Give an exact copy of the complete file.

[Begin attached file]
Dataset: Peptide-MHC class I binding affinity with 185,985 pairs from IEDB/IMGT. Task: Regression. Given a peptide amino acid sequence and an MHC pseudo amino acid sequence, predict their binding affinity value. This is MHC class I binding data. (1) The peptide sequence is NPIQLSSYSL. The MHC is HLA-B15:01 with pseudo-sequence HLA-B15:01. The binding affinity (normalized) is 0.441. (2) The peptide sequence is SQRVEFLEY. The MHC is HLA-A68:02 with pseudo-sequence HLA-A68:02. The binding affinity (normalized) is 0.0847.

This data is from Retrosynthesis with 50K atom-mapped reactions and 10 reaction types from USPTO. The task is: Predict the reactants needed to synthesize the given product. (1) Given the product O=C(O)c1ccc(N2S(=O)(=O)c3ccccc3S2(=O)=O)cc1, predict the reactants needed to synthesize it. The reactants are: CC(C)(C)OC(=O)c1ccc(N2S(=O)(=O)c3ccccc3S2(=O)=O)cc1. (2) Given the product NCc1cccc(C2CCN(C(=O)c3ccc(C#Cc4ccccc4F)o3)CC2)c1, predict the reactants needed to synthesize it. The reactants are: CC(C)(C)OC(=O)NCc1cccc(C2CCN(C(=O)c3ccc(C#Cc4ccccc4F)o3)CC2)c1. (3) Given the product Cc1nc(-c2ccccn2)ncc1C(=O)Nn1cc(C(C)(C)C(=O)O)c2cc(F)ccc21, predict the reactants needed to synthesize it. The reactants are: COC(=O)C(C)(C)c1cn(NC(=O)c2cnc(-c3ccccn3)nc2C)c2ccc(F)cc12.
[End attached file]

Dataset: Peptide-MHC class I binding affinity with 185,985 pairs from IEDB/IMGT. Task: Regression. Given a peptide amino acid sequence and an MHC pseudo amino acid sequence, predict their binding affinity value. This is MHC class I binding data. (1) The peptide sequence is NPIQLSSYSL. The MHC is HLA-B15:01 with pseudo-sequence HLA-B15:01. The binding affinity (normalized) is 0.441. (2) The peptide sequence is SQRVEFLEY. The MHC is HLA-A68:02 with pseudo-sequence HLA-A68:02. The binding affinity (normalized) is 0.0847.

This data is from Retrosynthesis with 50K atom-mapped reactions and 10 reaction types from USPTO. The task is: Predict the reactants needed to synthesize the given product. (1) Given the product O=C(O)c1ccc(N2S(=O)(=O)c3ccccc3S2(=O)=O)cc1, predict the reactants needed to synthesize it. The reactants are: CC(C)(C)OC(=O)c1ccc(N2S(=O)(=O)c3ccccc3S2(=O)=O)cc1. (2) Given the product NCc1cccc(C2CCN(C(=O)c3ccc(C#Cc4ccccc4F)o3)CC2)c1, predict the reactants needed to synthesize it. The reactants are: CC(C)(C)OC(=O)NCc1cccc(C2CCN(C(=O)c3ccc(C#Cc4ccccc4F)o3)CC2)c1. (3) Given the product Cc1nc(-c2ccccn2)ncc1C(=O)Nn1cc(C(C)(C)C(=O)O)c2cc(F)ccc21, predict the reactants needed to synthesize it. The reactants are: COC(=O)C(C)(C)c1cn(NC(=O)c2cnc(-c3ccccn3)nc2C)c2ccc(F)cc12.